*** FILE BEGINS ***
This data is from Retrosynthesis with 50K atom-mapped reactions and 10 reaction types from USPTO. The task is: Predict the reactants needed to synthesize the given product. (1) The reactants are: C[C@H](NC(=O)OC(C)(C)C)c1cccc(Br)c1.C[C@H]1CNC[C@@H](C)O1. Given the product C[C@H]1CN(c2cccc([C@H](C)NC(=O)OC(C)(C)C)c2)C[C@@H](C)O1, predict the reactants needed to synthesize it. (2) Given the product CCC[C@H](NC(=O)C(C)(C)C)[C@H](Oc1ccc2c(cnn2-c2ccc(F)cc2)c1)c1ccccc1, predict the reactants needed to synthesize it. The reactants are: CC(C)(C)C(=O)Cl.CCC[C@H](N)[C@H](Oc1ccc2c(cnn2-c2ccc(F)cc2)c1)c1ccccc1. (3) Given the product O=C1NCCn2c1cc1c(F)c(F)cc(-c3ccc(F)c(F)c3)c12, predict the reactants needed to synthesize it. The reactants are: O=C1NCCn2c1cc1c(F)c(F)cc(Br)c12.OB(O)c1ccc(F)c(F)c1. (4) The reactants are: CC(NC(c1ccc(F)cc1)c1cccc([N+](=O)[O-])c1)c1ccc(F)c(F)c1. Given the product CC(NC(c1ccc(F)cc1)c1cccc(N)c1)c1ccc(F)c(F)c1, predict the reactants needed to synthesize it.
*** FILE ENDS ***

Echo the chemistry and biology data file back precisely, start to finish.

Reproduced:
This data is from Retrosynthesis with 50K atom-mapped reactions and 10 reaction types from USPTO. The task is: Predict the reactants needed to synthesize the given product. (1) The reactants are: C[C@H](NC(=O)OC(C)(C)C)c1cccc(Br)c1.C[C@H]1CNC[C@@H](C)O1. Given the product C[C@H]1CN(c2cccc([C@H](C)NC(=O)OC(C)(C)C)c2)C[C@@H](C)O1, predict the reactants needed to synthesize it. (2) Given the product CCC[C@H](NC(=O)C(C)(C)C)[C@H](Oc1ccc2c(cnn2-c2ccc(F)cc2)c1)c1ccccc1, predict the reactants needed to synthesize it. The reactants are: CC(C)(C)C(=O)Cl.CCC[C@H](N)[C@H](Oc1ccc2c(cnn2-c2ccc(F)cc2)c1)c1ccccc1. (3) Given the product O=C1NCCn2c1cc1c(F)c(F)cc(-c3ccc(F)c(F)c3)c12, predict the reactants needed to synthesize it. The reactants are: O=C1NCCn2c1cc1c(F)c(F)cc(Br)c12.OB(O)c1ccc(F)c(F)c1. (4) The reactants are: CC(NC(c1ccc(F)cc1)c1cccc([N+](=O)[O-])c1)c1ccc(F)c(F)c1. Given the product CC(NC(c1ccc(F)cc1)c1cccc(N)c1)c1ccc(F)c(F)c1, predict the reactants needed to synthesize it.